Add to that list, WALL*E. Even by Pixar’s admittedly high standards, WALL*E is exceptional. If it doesn’t have the characters as complex as some other movies it is because it is a fable. In that respect it has a lot in common with Edward Scissorhands.

WALL*E is tells a fine, simple (not obvious) story superbly. (I’m going to stay away from plot synopsis. Go see it. We’ll talk.) It is essentially a silent movie, a great and bold decision (and something it shares with Triplets). In addition to being a fine filet of consumer culture, W also includes an extended comment on the sterility of life in a controlled environment designed for nothing but amusement. That would be the bread and butter of Pixar’s life-partner Disney. Is this:

  1. a cynical comment by a company that makes its money from these parks; or
  2. a truly subversive effort to sway the people who make The Land of Mouse so profitable?

Not sure. But I do know it’s great.

I could go on but I’m tired and heading off for vacation. See you all in a week.

Three summer blockbusters = 2 good movies

Much to my own surprise I have seen the three big action flicks released so far — Ironman, Prince Caspian and Indiana Jones & The AARP. Much to my even greater surprise, two of them are good.

Caspian is by far the best of the bunch. I don’t remember the book well enough to assess how much the movie deviates from it and I really don’t care. Movies are different than books and if you don’t try to adapt the story to the medium you are screwed. (See the first Harry Potter movie for example.) Caspian tells a good, solid story with actual emotional underpinnings that makes the action deeper without diverting from it. Caspian also has the added advantage of having Peter Dinklage, in my mind the most charismatic actor working today. I first saw him in the wonderful movie The Station Agent. He is perhaps best known for his role in Elf as the little person who beats up wannabe little person Will Farrel. I will watch anything he is in. I hope more directors are catching on to his possibilities. Someone cast him as Hamlet, quick. Not ironically or anything like that. In Caspian, Dinklage’s character is the moral center of the movie, doubting everything until he comes to believe.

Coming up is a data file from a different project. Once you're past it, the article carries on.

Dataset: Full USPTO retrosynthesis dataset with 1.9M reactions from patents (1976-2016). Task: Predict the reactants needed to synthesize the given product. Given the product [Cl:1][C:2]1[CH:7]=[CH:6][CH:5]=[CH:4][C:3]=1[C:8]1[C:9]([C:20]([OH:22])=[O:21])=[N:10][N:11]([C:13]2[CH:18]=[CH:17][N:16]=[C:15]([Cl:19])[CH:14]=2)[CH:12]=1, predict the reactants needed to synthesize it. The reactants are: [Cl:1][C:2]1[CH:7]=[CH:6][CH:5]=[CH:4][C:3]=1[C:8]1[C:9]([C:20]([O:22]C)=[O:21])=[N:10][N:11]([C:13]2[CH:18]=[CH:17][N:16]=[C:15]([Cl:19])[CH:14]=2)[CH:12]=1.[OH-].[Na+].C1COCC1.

Next on the ranking list is Ironman. Ironman continues a very hopeful trend in action movies — casting really, really good actors. The most obvious examples here are Robert Downey Jr. and Jeff Bridges, but it continues through the entire cast. Great acting helps the audience past those plot stupidities that seem to be required in most big budget action movies these days. The biggest example in Ironman is when the terrorist villain goes from being supersmart to superdumb for no apparent reason. Downey is so totally charming and wonderful as Tony Stark he alone covers up for several movies worth of dumb plot devices. Bridges takes a boilerplate bad guy and makes him real. The only real acting flub is Gwyneth Paltrow who isn’t actually bad but just flat in a dumb role.